Seeing Sooraya

This blog post is about art and religion. And a brave woman photographer who is standing her ground.

Art is something different to just about everyone. Groups may agree on theoretical aspects of a work or genre, but the emotional response to a photograph, a play or a piece of music is personal and unique to everyone who experiences it.

Religion on the other hand is a collective experience. Not only is every person of a particular faith expected to feel exactly the same way about a set of principles, ideals or beliefs, all religions are pretty much based on the same premise—controlling people in this life with the promise of something better in the next.

The photo below was taken by Sooraya Graham, a Fine Arts student at Thompson Rivers University in BC. Sooraya is a Canadian-born Muslim, fiercely proud of her freedoms as a Canadian woman and not about to let anyone censor her. Oh, but they tried.

Read the CBC story and you’ll learn that the photo was unofficially removed from public exhibit at her school by a teacher because some students complained (an act that would count, I believe, as vandalism, since an unauthorized person removed it). The officials at the school said “no way” and displayed it in another location.

Now the Saudi Embassy is getting involved. As if they have any legitimate right to comment on or censor any act of a Canadian citizen in Canada.

I’m not going to get into the “Muslim’s are trying to take over the world” thing. That’s hate-baiting and it makes me feel like I need a shower. I’m not going to labour into how women are treated by countries ruled by Islamic fundamentalists. We know all about it. The problem is we don’t know what to do about it.

But I know that in Canada, artists of both (all?) genders are free to express their perspective on the world and no Canadian, regardless of religion or gender should ever need to watch over their shoulder, fearing censorship from anyone.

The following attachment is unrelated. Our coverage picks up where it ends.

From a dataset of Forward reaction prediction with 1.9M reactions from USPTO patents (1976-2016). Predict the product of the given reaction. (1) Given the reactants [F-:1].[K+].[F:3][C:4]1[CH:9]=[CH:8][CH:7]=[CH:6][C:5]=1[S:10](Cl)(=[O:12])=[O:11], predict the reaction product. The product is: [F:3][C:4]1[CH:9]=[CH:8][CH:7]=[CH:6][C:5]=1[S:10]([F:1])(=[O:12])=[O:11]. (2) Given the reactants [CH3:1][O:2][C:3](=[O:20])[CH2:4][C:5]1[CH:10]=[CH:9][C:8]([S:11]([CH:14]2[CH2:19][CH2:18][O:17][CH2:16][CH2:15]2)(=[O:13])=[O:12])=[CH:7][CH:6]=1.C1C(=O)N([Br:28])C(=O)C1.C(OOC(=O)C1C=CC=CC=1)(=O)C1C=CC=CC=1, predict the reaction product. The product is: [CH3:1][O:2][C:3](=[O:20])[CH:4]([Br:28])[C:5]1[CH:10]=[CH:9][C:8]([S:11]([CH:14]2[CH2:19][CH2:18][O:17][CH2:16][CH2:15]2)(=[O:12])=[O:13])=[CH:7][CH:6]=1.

That means you Saudi Embassy. And you Trad Bahabri, the (male) president of the Saudi Education Centre in Kamloops, funded by the Saudi Arabian government. You don’t get to censor a Canadian artist. You don’t get to lecture her on professionalism or context. You don’t get even the tiniest bit of control over what this Canadian woman decides to do with what she sees in her lens. So back off.

Personally, I get what Sooraya is saying. At least what her photograph says to me. That despite the niqab, a veil covering the face, and an abaya, a full-body cloak—and the beliefs that instruct in the wearing of such garments—we women are all the same underneath. That we have undeniable connections with each other that may not be always visible.

And that’s important. Because a lot of Canadian women—me included—have been creeped out by the sight of a woman wearing these items. To many, they’re a symbol of silence, invisibility, marginalization—all the things we’ve fought against for so long. The sight of them somehow reduces the wins we’ve achieved.

But hearing Sooraya speak about her art, defending her right to freedom as a Canadian woman—it’s clear that while the niqab and abaya might cover up her face and body—her vision, her strength and her pride in who she is, is fully revealed.

The photograph in question


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